Tag: Oddnesse I Used To

Over the past year, I’ve written quite a bit about the Los Angeles, CA-based indie pop project (and latest personal obsession of mine) Oddnesse, and as you may recall, the project comprised of singer/songwriter Rebeca Arango and producer Grey Goon can trace its origins to when both members individually relocated from the East Coast to Los Angeles after being in several failed bands. As the story goes, Arango and Goon bonded over a shared vision of beautiful and infectious music with a dark, heavy groove, and initially the project began as two friends jamming and experimenting with ideas before they began to take it as a serious endeavor.

Last month, I wrote about “I Used To,” an atmospheric and meditative track that centered around an ethereal arrangement of twangy guitar, gently droning synths and Arango’s ethereal crooning and while clearly nodding at 80s New Wave with Concrete Blonde and Siouxsie and the Banshees immediately coming to my mind, there was a subtly alt-country vibe that adds to cinematic proceedings. “Trust” the duo’s latest single, much like its predecessors is centered around a tight, hypnotic groove, featuring one of the best bass lines I’ve heard in a rock song to date, atmospheric synths, a sinuous guitar line played through washes of reverb and delay pedal paired with Arango’s come hither vocals and a razor sharp hook. And while continuing a run of subtly ambitious and well-crafted material, the song may be among their most straightforward and infectious pop songs to date that focuses on the swooning and wildly uncertain pangs of love — with the tacit understanding that love can make us all do some strange and unpredictable things.

 

 

 

 

 

New Video: JOVM Mainstays Oddnesse Release 1980s MTV-Inspired Visuals for Slow-Burning, Torch Song “I Used To”

Over the past year or so, I’ve written a bit about the Los Angeles, CA-based indie pop project Oddnesse, and as you may recall, the project comprised of singer/songwriter Rebeca Arango and producer Grey Goon can trace its origins to when both members individually relocated from the East Coast to Los Angeles after being in several failed bands. As the story goes, Arango and Goon bonded over a shared vision of beautiful and infectious music with a dark, heavy groove, and initially the project began as two friends jamming and experimenting with ideas before they began to take it as a serious endeavor.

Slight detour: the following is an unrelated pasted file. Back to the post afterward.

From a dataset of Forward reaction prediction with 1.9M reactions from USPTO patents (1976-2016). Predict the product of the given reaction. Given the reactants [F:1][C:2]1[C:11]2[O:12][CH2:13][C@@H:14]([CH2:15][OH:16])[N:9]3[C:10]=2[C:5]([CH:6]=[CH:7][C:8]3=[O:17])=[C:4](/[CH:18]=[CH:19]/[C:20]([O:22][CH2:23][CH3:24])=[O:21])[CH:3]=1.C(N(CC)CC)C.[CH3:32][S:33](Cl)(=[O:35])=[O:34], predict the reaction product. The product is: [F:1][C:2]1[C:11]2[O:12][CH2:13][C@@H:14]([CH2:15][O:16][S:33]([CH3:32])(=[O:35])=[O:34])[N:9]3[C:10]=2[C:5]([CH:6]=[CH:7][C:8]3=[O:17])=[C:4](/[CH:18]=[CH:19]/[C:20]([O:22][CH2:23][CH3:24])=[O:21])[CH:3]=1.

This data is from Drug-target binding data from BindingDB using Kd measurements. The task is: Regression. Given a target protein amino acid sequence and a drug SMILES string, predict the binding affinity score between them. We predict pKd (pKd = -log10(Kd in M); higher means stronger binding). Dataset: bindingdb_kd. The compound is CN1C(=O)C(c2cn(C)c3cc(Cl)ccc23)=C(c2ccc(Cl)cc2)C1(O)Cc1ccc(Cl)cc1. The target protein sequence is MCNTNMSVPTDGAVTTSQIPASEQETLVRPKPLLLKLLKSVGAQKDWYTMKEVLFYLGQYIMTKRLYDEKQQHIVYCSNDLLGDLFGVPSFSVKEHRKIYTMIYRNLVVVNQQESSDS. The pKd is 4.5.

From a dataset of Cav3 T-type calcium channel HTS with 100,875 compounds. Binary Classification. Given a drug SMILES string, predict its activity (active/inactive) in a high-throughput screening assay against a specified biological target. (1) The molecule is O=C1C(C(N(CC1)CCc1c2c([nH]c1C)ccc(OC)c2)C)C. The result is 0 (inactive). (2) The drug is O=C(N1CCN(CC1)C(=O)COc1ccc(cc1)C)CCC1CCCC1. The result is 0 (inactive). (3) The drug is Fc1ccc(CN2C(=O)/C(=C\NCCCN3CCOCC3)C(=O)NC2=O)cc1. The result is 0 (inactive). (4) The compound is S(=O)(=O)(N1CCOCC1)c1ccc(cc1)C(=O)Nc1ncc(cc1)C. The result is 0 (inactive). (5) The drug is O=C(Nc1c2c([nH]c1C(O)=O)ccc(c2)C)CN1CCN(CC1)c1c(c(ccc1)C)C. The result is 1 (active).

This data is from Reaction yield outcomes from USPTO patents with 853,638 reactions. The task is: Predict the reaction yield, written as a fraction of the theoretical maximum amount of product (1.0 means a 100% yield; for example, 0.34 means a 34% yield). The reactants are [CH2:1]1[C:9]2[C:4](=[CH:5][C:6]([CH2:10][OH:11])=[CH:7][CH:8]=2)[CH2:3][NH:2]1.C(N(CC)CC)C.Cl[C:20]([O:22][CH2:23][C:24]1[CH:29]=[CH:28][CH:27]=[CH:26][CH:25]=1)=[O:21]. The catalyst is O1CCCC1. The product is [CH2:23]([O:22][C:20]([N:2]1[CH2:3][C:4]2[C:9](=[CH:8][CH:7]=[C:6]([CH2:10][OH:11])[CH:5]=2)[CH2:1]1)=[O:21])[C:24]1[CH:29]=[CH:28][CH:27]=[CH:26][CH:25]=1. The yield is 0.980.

Last year, I wrote about “Are You Down,” a sultry Mazzy Star -like single that paired Arango’s sultry, self-assured yet laid back crooning with a moody and sleek production featuring shimmering guitar chords, a sinuous and propulsive groove and a soaring hook — and a come hither vibe. The duo’s latest single “I Used To” is an atmospheric and meditative track featuring an ethereal arrangement consisting of twangy, guitar chords, gently droning synths with Arango’s crooning vocals ethereally gliding over the the surface and while nodding at 80s New Wave and pop, there’s a subtle alt-country leaning to a song that has a rather cinematic vibe. As the duo’s Rebeca Arango explains in press notes, the song comes from a rather personal experience: “I had driven alone from LA to Utah and back twice. I absolutely loved it, in the way I’ve always loved the independence of no one needing me, no one expecting me, no one to confer with about where I might stop, when I might leave, if I might come back. I was grateful on those trips (as one usually is) for the dissolution of a relationship I had been overly attached to.  I was grateful that my mind was clear and that I had the experience to myself. I was happy. I didn’t need to know what was next.” And as a result, the song buzzes with an anticipation over a new, unseen future.